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Cardiology

Board Certification

American Board of Internal Medicine, Cardiovascular 

Education

Undergraduate: Yale University

Professional: University of Massachusetts

Residency: Mt. Sinai School of Medicine

Fellowship: University of Massachusetts Hospital

Community Affiliations

President of Korean American Physician’s Society

Member of First Unitarian Church of Cincinnati

Echo for Athletes: Providing piece of mind on and off the field

We’ve all heard the stories: In the middle of throwing a football down a field or kicking a goal, a young athlete unexpectedly collapses and dies of sudden cardiac arrest (SCA). While most young athletes are fit to handle rigorous activities, even the healthiest of them may have an undetected cardiovascular condition that could put them at risk for SCA.

SCA – the abrupt loss of heart function – affects about one out of every 500 Americans and often occurs without warning. The disease itself is difficult to detect during a routine physical exam or athletic screening, making preventive cardiac screenings an important measure for at-risk athletes.

“Anyone competing in a very strenuous sport is a candidate,” explains Eugene Chung, M.D., a board-certified cardiologist and director of outcomes at The Christ Hospital’s Heart and Vascular Center. “Preventive screenings can save the life of any unsuspecting athlete who may be playing with an undiagnosed heart condition.”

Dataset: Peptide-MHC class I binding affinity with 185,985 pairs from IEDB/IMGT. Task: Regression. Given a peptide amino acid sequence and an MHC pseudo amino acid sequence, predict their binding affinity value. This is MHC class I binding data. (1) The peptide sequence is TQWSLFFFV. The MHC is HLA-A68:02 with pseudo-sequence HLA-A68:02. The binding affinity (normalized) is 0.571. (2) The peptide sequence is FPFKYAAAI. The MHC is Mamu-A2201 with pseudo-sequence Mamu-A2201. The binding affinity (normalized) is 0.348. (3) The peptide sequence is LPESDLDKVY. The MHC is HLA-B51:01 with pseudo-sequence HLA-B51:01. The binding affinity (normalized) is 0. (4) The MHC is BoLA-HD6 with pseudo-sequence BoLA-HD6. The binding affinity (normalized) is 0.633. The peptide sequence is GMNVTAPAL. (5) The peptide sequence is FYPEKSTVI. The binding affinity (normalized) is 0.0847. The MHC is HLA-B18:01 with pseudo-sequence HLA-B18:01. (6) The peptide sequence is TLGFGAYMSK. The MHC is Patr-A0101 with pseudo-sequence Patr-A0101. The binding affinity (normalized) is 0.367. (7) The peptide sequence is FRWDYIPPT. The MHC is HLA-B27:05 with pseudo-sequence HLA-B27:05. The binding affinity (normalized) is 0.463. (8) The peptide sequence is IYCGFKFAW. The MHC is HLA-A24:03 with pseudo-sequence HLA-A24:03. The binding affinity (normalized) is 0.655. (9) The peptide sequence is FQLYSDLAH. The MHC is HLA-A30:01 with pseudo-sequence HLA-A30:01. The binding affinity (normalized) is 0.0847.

Is your child at risk for SCA?

When sudden cardiac arrest strikes young athletes, it is often related to a genetic abnormality that exists in the heart, such as hypertrophic cardiomyopathy (HCM). HCM is an abnormal thickening of the heart muscle that can make it difficult to pump blood during times of strenuous activity as well as increase the risk of arrhythmias that can lead to SCA. 

HCM is the number one cause of sudden death in people under 30. “Because these conditions can go undetected, those with a family history of SCA or other heart problems should seriously consider further cardiac testing before getting involved in strenuous activities,” Dr. Chung recommends.

Preventing sudden death on the field

To test for heart abnormalities, doctors often use an echocardiogram, or echo. An echo is a painless, noninvasive ultrasound of the heart. During the procedure, high-frequency sound waves pass through the chest to create a digital picture that shows the size, shape and movement of the heart. It requires no radiation or contrast dyes, is generally free of side effects and typically takes no longer than 30 minutes.

“Echocardiograms are safe and easy,” says Dr. Chung. “And, most importantly, it’s a very accurate way to detect any cardiac abnormalities.” Once the images are recorded, a cardiologist reviews them for any inconsistencies. If any abnormalities are discovered, more in-depth tests may be performed.

Screening no longer just for the pros

Student athletes throughout Cincinnati now have access to a preventive cardiac screening program designed by heart experts at The Christ Hospital. Here, we offer non-invasive heart screenings, including echocardiograms, starting at $99. To learn more about the program or to schedule a screening, call 513-585-2668 or visit www.TheChristHospital.com.

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